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24 Mar, 2012

China Daily Commentary: U.S. Double Standards On Iran Sanctions

China Daily Commentary

2012-03-23 (China Daily Commentary) — Once again the United States is trying to throw its weight around and impose its unilateral vision on other countries.

The US imposed tough new sanctions at the turn of the year, aimed at preventing other countries from importing Iranian oil and conducting transactions with its central bank in a bid to reduce Iran’s oil revenues, which the US claims Iran is using to fund a nuclear weapons program.

But then on Tuesday, Washington announced it would exempt Japan and 10 European nations from its sanctions, saying these countries have “significantly reduced” their oil imports from the Islamic country.

These European nations and Japan all have an alliance with the US.

Meanwhile, in a blatant demonstration of the double standards it employs in its pursuit of hegemony, the US continues to pressure 12 other countries, including China and India, to reduce their oil imports from Iran.

The US doesn’t have right to impose its will on other countries in this way. It is only natural that the US’ presumptuous demand that China should stop trading with Iran should meet with strong opposition from China.

Like many countries in the world, China has maintained normal, open and transparent ties with Iran in the fields of economics, trade and energy, and it legally imports oil from Iran through normal channels.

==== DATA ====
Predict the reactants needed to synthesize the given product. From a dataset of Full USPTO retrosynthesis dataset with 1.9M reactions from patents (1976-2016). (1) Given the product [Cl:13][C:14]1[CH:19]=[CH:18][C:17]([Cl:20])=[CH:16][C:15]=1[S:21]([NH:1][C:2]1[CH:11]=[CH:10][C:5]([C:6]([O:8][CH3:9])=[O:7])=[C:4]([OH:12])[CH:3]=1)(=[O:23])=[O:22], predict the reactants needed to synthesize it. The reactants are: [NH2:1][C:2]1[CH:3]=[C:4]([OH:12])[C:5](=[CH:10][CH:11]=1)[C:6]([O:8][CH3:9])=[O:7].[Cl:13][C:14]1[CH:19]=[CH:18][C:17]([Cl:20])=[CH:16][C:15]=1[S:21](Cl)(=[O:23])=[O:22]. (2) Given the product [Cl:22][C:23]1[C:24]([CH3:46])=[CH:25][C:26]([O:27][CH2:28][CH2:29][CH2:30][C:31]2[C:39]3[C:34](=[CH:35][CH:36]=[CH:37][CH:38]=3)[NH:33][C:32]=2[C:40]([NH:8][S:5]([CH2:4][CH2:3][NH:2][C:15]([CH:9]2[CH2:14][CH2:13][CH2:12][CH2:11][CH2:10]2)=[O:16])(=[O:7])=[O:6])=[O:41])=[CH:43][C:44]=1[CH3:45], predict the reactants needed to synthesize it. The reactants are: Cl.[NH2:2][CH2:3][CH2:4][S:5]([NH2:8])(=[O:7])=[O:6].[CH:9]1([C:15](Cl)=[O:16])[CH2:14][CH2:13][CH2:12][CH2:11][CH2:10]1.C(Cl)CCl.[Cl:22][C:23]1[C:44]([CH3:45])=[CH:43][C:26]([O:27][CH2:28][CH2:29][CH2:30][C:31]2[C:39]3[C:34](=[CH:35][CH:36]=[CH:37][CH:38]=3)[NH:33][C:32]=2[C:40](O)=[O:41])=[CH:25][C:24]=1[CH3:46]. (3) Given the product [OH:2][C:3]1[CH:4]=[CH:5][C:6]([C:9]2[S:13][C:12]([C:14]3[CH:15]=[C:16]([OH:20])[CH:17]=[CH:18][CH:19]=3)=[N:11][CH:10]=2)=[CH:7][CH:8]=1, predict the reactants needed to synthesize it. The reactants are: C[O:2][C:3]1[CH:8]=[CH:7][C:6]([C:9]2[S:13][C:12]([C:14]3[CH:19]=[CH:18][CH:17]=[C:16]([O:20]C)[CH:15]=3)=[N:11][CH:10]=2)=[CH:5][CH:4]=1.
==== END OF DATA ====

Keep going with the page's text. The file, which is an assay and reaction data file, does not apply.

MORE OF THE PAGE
As Foreign Ministry spokesman Hong Lei pointed out on Wednesday, China imports oil based on its economic development needs without violating any relevant UN Security Council resolutions or undermining any third party’s interests.

The US measure to punish foreign banks that settle oil imports with the Iranian central bank, implemented at the end of last year, has simply prompted the 10 EU nations and Japan to transfer more of their oil demand to other countries. This has only served to tighten the global supply of oil and drive up oil prices, which poses a threat to much-needed global growth.

Rising oil prices hit all countries hard, even the US, where consumers have had to bear the brunt of a 20 percent hike in oil prices since December.

Tehran refutes the accusations that its nuclear program is for military purposes.

Sanctions are not the solution to the Iranian nuclear crisis. Only through dialogue and cooperation can it be properly solved.

All parties concerned should adopt constructive measures and start sustainable dialogue on the issue as soon as possible.